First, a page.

Regulator investigates local charity body that loaned CEO £200,000

16 Apr 2024 News

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Civil Society Media

The Charity Commission has opened a compliance case into a local charity infrastructure body, which loaned its chief executive over £200,000 to expand its storage facilities on her land.

Data for the financial year ending 31 March 2023, filed with the regulator, shows the Essex-based charity loaned CEO Tracy Rudling a total sum of £206,000.

Community360 is an umbrella organisation for the voluntary sector in Colchester, which Rudling has led since 1992.

Within the year, Rudling paid interest from September to March of £3,500.

The charity said the loan has been repaid in full as of the end of March 2024, and has yielded an additional £11,600 for the charity in interest generated.  

A Commission spokesperson said: “We have an open compliance case into Community360 in relation to concerns that have been raised with the Commission which we are still assessing.”

Several of the charity’s trustees have recently stepped down, and Community360 said it was currently recruiting for new trustees.

Charity: Loan to CEO was granted ‘to allow us to expand’ facilities

A spokesperson for Community360 told Civil Society they had granted Rudling a loan “in order to allow us to expand the facilities that enable us to deliver vital work across our communities”.

They said the loan “has now been fully paid back and has also financially benefitted the charity via above market rate interest payments”.

The spokesperson said that for the past 20 years Rudling has provided free commercial storage facilities for Community360 on her land.

After Community360 decided that it would need to expand these storage facilities to meet growing demand, Rudling agreed to let the charity expand further onto her land in 2022.

However, Rudling “felt strongly as the landowner that it should not be the responsibility of the charity to invest in this development”.

The board subsequently agreed to grant a short-term loan to Rudling, which she has repaid in monthly instalments.

“The loan was funded solely by unrestricted income generated reserves that are ringfenced for future growth opportunities to further our charitable goals, and not from investment from our valued partners,” the spokesperson said.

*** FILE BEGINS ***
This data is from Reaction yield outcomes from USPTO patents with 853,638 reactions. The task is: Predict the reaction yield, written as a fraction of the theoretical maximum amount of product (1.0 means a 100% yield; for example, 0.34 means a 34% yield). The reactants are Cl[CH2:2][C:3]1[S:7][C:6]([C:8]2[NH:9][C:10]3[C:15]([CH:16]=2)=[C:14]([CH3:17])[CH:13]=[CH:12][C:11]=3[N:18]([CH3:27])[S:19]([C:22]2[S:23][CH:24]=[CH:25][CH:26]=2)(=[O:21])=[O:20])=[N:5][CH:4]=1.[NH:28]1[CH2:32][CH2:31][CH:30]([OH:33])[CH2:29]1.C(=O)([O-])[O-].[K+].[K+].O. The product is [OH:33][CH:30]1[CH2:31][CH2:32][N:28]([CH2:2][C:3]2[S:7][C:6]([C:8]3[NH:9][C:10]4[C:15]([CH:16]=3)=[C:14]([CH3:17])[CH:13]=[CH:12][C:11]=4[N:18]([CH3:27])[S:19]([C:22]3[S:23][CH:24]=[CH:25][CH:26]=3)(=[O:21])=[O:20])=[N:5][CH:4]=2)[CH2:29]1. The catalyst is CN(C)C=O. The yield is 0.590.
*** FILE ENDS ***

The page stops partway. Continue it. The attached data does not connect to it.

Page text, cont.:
“This has allowed Mrs Rudling to continue to provide philanthropic support via the use of her land, and to enable C360 to increase its revenue through the interest contribution from loan repayments, which has been inflated above standard market interest rates at the request of Mrs Rudling to further support her desire to financially give back to the charity. 

“To date, the short-term loan agreement has seen significant benefit to the local people we serve, including allowing the charity to expand its car park and lease more buses to provide vital transport, and increase storage space for furniture items that are given to beneficiaries in need of support through our essential living fund.”

Recruiting trustees

The spokesperson also said the charity is currently recruiting for trustees after several stepped down recently.

“As with any financial decision taken, due diligence processes were in place at the time of the agreement of this loan and we are committed to working closely with the Charity Commission and all other partners to ensure we are upholding our core values of openness and transparency,” they said.

“While the scope of work we are providing to vulnerable people has grown significantly over the last few years, several of our trustees have stepped back from their roles, but they will remain firm friends and continue to support our charity in other ways.”

Total income at the charity was £4.24m in 2022-23 and expenditure was £4.15m. The income included £3.13m from 96 government grants.

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